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Finding new fruit choices at your local grocery store | News

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Finding new fruit choices at your local grocery store
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Foodies can find all kinds of cool things at the grocery store.

We found some new softball shaped fruit in the produce aisle at a local grocery store.

At the Kroger on Tom Hill Boulevard in Macon, the store manager says you have 50,000 products you can throw in your basket.

But it's the produce department that's got folks talking about new choices.

Department manager Richard Hill says he finds out about new products through email, he says it's very interesting.

He showed us the real stuff that now sits on his produce shelves. They come with names like Spritzer melon, Casaba melon and Tuscan melon.

Hill who has worked for the same Kroger over two decades knew he'd have to dole out some education when it comes to the melon merchandise, specifically on how to tell if the fruit is ripe.

"I see a lot of people smelling them, you can smell them but most of the time you can tell by touching them," Hill said and went on to explain you should be able to lightly indent the end of the melon.

I asked Tracy Coyle, who was filling her cart if she had ever heard of a Sprite melon.

"Sprite? No, is it like the soda," she questioned.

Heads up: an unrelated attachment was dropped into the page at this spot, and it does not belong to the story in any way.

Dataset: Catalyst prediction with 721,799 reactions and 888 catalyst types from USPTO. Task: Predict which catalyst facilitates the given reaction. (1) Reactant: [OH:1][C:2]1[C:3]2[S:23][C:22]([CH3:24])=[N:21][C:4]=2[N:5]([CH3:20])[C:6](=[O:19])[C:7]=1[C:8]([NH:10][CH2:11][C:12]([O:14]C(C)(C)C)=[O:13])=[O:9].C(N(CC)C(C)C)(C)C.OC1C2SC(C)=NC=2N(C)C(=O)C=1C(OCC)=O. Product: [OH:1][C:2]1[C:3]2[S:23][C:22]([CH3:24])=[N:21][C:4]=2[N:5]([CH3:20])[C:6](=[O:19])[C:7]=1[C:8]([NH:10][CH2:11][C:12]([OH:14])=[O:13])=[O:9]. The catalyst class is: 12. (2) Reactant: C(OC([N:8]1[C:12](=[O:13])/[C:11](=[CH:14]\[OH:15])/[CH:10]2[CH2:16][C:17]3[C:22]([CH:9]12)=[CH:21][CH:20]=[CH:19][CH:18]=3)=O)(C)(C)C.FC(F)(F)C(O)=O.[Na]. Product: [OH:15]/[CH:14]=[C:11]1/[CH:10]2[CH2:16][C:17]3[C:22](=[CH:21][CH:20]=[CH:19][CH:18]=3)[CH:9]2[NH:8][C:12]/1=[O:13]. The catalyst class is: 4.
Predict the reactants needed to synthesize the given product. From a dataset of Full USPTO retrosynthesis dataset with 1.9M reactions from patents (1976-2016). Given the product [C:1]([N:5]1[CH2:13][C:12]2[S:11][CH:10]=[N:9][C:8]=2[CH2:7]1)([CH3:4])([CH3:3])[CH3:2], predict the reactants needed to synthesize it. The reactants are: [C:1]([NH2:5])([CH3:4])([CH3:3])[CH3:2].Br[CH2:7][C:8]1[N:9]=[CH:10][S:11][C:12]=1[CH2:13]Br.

Coyle hasn't tried the pale fruit that Hill says tastes a little bit like a pear, but she is no stranger to some of the other selections.

" I bought one of the Casaba melons last week, and it was the most amazing thing. The meat was so tender. The spoon just slid through it," she explained.

Hill says the fruit with foreign names is American grown, and they've been around for a couple of years, but this season folks seem to have caught on to the concept.

"This year has been just booming everybody's just talking about them," Hill said. "I think people have been looking on the internet for them."

Well, no need to look anymore.

"There are so many different melons this year, it's interesting to have a choice," Coyle said with a smile.

Hill says folks are also interested in this stuff because in general melons are chock full of vitamins B and C.


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